What is the sugarbatter method of cakemaking

With this cakemaking method a batter is formed based on an emulsion of oil in water with air bubbles trapped in the fat phase. The other ingredients are dissolved or dispersed in the water phase.

The fats and sugar are creamed together until the mixture is light. Usually this takes about 10 minutes but does depend on the temperature and creaming qualities of the fat and the type of mixer used. Most commercial bakers mix the batter to a fixed specific gravity (see 13.4). The liquid egg is then added in four or five portions over a period of five to seven minutes with creaming of the mixture between additions to prevent the batter curdling. Egg, and the other ingredients, should be at the correct temperature (21 °C/70 °F is considered optimum) as this will also assist in avoiding curdling of the batter. Curdling (see 10.15) arises as a result of the breakdown of the emulsion when the fat separates out from the aqueous phase.

Once all the eggs have been creamed in, the batter should have a smooth, velvety look and texture. Flavouring can then be added followed by sifted flour and other powders and any additional milk or water. These are gently mixed into the batter. Any fruit should be added when clearing the batter (i.e. the last stages of mixing to ensure that there are no unmixed ingredients remaining). It is not advisable to mix the fruit with the flour as some flour may stick to the fruit and could cause the formation of larger holes in the baked cake.

It is important in all cakemaking processes to have correct temperatures and mixing conditions to ensure consistent product quality.

10.3 When making fruit cakes we find that the fruit settles to the bottom of the cake after baking. Why is this and what can we do about it?

The settling or sinking of fruit in cakes is connected with the viscosity and density of the batter during the early stages of baking. If the initial viscosity decrease during baking is too great, the fruit, being of higher density than the batter, will sink while the latter is still in a semi-liquid state - rather like a stone would sink in water. The denser or the larger the pieces of fruit, e.g. cherries, the greater their potential for sinking.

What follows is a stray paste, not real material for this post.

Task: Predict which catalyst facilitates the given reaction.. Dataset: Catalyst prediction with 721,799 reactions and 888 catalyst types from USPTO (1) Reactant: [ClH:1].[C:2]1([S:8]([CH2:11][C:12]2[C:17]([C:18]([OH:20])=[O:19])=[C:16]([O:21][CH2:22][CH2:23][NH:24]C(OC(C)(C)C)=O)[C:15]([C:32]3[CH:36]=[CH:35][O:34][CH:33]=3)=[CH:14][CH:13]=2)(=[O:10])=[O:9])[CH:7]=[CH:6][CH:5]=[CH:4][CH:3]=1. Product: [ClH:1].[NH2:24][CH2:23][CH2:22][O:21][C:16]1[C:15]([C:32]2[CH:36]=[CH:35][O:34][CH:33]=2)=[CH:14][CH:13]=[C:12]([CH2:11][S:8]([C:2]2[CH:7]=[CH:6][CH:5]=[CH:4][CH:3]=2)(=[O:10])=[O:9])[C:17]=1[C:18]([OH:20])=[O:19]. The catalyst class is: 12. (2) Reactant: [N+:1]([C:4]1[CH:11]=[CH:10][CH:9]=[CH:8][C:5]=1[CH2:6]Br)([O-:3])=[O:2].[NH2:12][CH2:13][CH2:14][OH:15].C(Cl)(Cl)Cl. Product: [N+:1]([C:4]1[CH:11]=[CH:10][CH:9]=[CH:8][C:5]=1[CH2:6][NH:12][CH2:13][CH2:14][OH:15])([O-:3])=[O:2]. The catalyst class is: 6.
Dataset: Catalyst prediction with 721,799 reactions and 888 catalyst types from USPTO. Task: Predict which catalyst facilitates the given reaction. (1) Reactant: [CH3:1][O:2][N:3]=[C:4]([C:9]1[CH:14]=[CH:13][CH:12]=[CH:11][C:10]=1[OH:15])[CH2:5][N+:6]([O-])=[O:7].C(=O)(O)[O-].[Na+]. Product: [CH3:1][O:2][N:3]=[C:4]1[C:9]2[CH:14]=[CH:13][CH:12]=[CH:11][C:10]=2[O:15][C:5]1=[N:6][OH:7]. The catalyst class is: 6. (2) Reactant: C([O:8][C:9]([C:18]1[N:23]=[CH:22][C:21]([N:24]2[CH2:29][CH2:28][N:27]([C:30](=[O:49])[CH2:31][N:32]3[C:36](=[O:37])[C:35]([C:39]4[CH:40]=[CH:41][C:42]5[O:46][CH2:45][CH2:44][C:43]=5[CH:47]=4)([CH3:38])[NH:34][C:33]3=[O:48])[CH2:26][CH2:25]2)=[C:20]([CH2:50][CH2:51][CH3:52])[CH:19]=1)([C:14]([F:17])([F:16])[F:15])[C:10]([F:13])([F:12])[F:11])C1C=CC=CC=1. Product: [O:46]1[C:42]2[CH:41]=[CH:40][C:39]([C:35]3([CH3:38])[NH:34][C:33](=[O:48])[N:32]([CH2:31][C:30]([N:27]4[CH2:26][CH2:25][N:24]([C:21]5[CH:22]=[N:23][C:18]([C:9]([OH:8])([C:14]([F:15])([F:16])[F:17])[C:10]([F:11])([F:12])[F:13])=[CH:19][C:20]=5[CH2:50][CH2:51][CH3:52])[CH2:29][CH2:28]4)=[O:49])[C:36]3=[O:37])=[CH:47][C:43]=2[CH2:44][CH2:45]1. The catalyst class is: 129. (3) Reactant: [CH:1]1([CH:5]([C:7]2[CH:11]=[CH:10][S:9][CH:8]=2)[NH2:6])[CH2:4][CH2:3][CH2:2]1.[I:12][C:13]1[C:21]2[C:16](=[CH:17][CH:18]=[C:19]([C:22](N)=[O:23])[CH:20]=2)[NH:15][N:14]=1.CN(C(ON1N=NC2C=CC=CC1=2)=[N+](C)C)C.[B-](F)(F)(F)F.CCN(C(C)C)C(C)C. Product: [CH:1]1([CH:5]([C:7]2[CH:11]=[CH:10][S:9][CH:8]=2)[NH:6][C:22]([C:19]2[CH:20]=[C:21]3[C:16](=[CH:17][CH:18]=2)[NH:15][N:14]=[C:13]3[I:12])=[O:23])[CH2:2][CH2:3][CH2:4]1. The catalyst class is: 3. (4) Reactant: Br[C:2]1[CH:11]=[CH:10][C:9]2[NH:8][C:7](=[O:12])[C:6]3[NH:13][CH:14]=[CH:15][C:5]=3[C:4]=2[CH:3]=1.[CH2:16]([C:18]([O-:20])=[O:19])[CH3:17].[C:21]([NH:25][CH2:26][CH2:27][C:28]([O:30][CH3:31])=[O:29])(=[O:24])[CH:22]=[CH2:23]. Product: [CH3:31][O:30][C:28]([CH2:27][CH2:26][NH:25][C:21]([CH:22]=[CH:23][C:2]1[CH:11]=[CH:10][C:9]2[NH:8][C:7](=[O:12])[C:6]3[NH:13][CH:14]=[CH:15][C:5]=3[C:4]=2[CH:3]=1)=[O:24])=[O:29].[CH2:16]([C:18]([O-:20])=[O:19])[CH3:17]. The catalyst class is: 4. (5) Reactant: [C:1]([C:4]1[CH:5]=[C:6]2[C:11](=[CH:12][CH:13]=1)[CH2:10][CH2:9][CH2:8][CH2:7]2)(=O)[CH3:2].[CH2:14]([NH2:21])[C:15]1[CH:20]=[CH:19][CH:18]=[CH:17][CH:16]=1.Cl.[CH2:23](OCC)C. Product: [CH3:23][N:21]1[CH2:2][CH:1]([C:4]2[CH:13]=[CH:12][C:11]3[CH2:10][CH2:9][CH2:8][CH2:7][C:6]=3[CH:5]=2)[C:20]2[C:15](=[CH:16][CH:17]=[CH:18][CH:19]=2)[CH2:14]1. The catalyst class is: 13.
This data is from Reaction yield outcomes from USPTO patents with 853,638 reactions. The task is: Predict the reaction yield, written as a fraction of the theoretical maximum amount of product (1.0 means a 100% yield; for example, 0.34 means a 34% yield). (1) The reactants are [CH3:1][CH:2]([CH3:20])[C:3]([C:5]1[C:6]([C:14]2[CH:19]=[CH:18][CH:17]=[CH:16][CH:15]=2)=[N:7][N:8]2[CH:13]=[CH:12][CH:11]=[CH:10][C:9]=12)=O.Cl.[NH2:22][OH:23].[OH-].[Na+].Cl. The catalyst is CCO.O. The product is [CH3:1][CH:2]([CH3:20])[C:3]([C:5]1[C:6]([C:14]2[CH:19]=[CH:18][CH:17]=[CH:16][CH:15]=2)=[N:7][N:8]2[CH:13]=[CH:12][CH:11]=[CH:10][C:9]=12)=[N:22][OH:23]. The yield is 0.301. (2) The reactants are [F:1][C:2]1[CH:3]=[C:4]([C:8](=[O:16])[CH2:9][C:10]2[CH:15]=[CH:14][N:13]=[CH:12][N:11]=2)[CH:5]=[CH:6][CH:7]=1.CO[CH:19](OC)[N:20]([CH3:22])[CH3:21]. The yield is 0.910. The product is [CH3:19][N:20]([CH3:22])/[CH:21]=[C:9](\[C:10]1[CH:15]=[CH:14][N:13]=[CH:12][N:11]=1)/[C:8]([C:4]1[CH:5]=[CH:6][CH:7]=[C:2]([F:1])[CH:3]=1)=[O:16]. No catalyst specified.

To prevent the fruit, whether it be cherries, sultanas or other particulate materials, e.g. chocolate chips, from sinking, the batter viscosity in the early stages of baking must be increased. There are various ways in which this problem can be overcome, such as recipe changes, using high-protein cake flour, the additions of hydrocolloids such as cellulose gums, decreasing the batter pH or processing changes, e.g. by adjusting baking conditions.

In high ratio recipes the batters are always more fluid than traditional types of batters by the end of mixing. However, the use of chlorinated or heat-treated flours will give a more viscous batter than untreated flours during baking. In such fruit cakes it is common to add tartaric acid or some other acid in excess of that found in baking powder. Lowering the batter pH is probably the most effective remedy to the problem since the extra acidity increases the contribution to batter viscosity of the proteins present in the flour, egg and other raw materials. The levels of addition are small, typically 0.2 to 0.3% tartaric acid based on flour weight is added.

Another remedy involves ensuring that the batter does not remain in a fluid state for too long. In some cases baking at a slightly higher temperature reduces the time that the batter viscosity is at its lowest. Reducing the baking powder, particularly for larger units or slab cakes, will reduce the batter aeration during the slower baking conditions normally required for these large sizes of cake and so keeps the batter more viscous for longer periods.

Eggs also have an effect on the viscosity of the batter. The addition of too much egg can cause the batter density to become too low. Generally frozen egg once thawed is a more viscous product than freshly broken shell egg. The addition of too much raising agent can have the same effect on lowering batter density.

The fruit itself should not escape scrutiny. Washed but not properly dried fruit will have a tendency to sink. The extra water associated with the fruit will cause the batter to be less viscous and add to the potential for the fruit to sink. In more traditional cakemaking the dried fruit can be dressed with the recipe flour (not extra flour) in order to coat the fruit and help prevent its downward movement by providing a 'granular' coating. The mixture should be added at the end of mixing after the flour has been added to the batter.

Older recipe books show that bakers have added a small quantity of ground almonds to the mixing. During baking this will have sufficient binding and swelling effect to counteract the force of gravity acting on the fruit. However, this can add to the costs of the recipe and may cause other problems, e.g. in the safety of the product when marketing for people with nut allergies. Additions of other starches, e.g. cornflour, should be avoided because they have different gelatinisation characteristics from wheat starch and may lower batter viscosity at the critical moment during baking.

Another cause of sinking fruit is using too weak a flour, that is one with a low protein content. Most flour suppliers will have a slightly higher protein flour (typically around 11-12%) which can be used for fruit cakemaking. If you are making lower-ratio cakes then you can use a good-quality bread flour.

Continue reading here: Can we freeze cake batters and what happens to them during storage

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